I just love this story of R. Harrison's "meet cute" with his wife. I've heard of having chemistry, but cyanide might be pushing it.....
Dry Ice & Cyanide - or - How I Met My Wife, by R. Harrison
If character is defined by how you act when you’re alone, then love is more than how you act when you’re together.
Dry Ice and Cyanide.
How I met my wife.
It was at the introduction party for the new graduate students, of which I was one, green, wet behind the ears and unaware of it. Typical lab-fodder. In between the beer and the dancing, except well, the stereo was only a tuner, not an amp, so it was more like in between the beers and the conversation, that I met her.
Actually, I'd gone to refill my glass, to get away from the crush and noise, and she was standing there, next to the keg. Her appearance definitely improved the scene. She was (and is) a babe; a devastatingly intelligent babe at that. For once in my life I chatted calmly instead of issuing the inane nervous chatter that usually bubbled out when I met a girl. It must have been fate, but her strong English accent probably helped. I can't remember all the details, but we talked about life on the rough side of town – where the rents were low enough for the students and the housing, once proud and rich, hadn't completely crumbled. As an aside, my building still had the tubes for gas lights, that and bare, naked wires on ceramic posts – first generation electricity, but I digress.
Like every building in that city, it had roaches, armies and armies of roaches. A horde of roaches who threatened to conquer the world. Genghis Khan had nothing on them. You could tell they felt, “We out-lasted the dinosaurs for this? Crumbs? It's time for real meat.” They hid in every crevice and watched threateningly - waving their antenna at me when I showered. Either that or they wanted popcorn, I never could tell. We also had mice, but they were pets. Especially when we found they ate the bugs. I mean what are a few fleas between friends and allies, united against a common foe.
Her apartment had the same issue, but she'd controlled it. She told me she used 'prussic acid', an old word for hydrogen cyanide, to deal with them. I was hooked, she was a woman after my own heart, a serious chemist who brooked no nonsense. That would show those roaches who was boss.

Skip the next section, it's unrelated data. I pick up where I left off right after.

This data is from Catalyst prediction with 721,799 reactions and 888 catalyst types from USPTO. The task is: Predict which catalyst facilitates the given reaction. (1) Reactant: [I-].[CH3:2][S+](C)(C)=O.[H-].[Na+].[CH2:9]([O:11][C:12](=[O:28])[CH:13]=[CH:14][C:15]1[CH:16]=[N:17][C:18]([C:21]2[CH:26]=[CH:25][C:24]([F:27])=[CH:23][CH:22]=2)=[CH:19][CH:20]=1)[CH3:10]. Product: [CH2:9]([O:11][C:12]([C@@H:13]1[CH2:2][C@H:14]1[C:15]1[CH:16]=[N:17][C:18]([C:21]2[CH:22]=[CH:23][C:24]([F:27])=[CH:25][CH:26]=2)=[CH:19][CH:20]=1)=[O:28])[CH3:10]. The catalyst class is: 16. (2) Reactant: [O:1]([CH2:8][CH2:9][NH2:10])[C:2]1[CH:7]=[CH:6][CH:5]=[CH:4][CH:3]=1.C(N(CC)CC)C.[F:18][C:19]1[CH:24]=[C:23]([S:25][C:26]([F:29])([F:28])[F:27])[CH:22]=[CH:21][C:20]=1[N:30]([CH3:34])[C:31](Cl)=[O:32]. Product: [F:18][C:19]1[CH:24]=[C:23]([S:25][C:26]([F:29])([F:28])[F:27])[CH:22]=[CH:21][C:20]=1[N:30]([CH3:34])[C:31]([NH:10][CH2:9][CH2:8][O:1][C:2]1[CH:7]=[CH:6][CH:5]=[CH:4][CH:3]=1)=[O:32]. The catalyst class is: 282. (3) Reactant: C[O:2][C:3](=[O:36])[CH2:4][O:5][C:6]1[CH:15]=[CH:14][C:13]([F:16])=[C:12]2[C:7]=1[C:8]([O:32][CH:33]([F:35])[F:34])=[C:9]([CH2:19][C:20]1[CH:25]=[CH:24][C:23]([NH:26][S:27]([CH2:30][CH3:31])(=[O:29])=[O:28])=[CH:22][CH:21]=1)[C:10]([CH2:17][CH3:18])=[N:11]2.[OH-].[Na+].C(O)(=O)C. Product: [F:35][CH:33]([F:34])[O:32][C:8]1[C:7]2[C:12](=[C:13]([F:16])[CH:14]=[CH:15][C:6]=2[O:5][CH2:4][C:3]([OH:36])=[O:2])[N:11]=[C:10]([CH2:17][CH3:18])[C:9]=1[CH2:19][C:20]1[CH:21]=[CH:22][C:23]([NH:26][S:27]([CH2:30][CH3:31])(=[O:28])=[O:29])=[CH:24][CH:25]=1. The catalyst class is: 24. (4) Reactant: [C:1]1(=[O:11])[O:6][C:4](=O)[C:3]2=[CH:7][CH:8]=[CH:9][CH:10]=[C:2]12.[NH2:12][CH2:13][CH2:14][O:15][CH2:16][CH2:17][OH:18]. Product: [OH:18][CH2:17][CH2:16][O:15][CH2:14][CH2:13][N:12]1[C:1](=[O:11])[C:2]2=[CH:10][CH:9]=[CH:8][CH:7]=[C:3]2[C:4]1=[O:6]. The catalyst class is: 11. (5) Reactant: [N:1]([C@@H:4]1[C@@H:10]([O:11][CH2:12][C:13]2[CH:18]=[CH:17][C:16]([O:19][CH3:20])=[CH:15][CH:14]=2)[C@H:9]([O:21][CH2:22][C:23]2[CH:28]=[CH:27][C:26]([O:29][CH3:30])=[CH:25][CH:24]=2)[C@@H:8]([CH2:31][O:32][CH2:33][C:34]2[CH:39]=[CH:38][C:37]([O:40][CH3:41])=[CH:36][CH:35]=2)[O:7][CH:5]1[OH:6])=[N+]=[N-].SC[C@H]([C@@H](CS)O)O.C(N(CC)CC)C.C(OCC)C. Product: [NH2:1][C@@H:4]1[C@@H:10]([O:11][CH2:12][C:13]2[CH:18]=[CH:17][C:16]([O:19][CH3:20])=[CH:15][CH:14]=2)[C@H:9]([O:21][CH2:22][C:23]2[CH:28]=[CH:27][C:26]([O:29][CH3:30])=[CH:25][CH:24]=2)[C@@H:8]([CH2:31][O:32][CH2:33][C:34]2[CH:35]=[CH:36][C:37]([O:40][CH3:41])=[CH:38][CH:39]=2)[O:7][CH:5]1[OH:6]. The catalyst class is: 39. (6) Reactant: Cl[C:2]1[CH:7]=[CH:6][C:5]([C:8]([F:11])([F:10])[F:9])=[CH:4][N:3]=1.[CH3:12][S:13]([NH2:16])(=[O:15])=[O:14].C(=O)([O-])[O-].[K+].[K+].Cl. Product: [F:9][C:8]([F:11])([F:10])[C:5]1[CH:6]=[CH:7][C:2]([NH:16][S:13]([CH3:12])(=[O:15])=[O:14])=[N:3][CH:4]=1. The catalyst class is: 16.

We must have parted, but next I remember we talked for a long time while I fiddled with the dry ice used to cool something, and to generate the sodden chilly fog of water vapor that filled the rooms. Not only was she British, but she was a post-doc, way up the academic feeding chain from a rookie like me. She worked in the lab where I was assigned my first rotation. I was in luck – we'd meet again.
The course of true love is never straight, and there were a few misadventures on the way, but she was in my dreams almost from the time I met her. By the way, she said 'Boracic acid' (boric acid which is much safer, though less effective) and I'd misheard her, as she explained to me one afternoon. By then it didn’t matter.
About R. Harrison
International man of mystery, able to split infinitives with a single bound, faster than a speeding semicolon, and equally inept in several languages, including hieroglyphics, R. Harrison has taken a break from making the world safer for computers to write sweet romantic and historical fiction. A mild-mannered professor by day (hey, it's a job), a dashing author by night, and an all around great guy, he writes his own biography. Some parts of which might be true.
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Read More From R. Harrison in The Curious Profession of Dr. Craven
What is a poor anatomist to do? Twenty pounds, wasted, up in smoke when a beautifulyoung woman wakes up on the dissection table. Someone has made a ghastly error. Dr Richard Craven, an ethical doctor, has but one choice, to nurse the girl back to health and restore her to her family. That’s when his troubles start. She can’t remember anything, only her first name, and she isn’t even sure about that. As his household helps her to recover her strength and her memories trickle, then flood back, their mutual attraction buds into a flowing passion.
Unfortunately one of the things she’s conveniently forgotten was her arranged engagement to a vulgar, but wealthy son of a Northern industrialist. Not only that, but there is some deep dark secret about Dr Craven that her father believes makes him completely ineligible.
Resolving the resulting tangle in this sweet historical romance takes the combined efforts of the doctor’s once profligate brother, the Earl of Craven, a displaced French Royal, le Duc de Bourbon, and the visit of a mysterious French Baron to the sacred floor or Almack’s.urb
Get it here: Amazon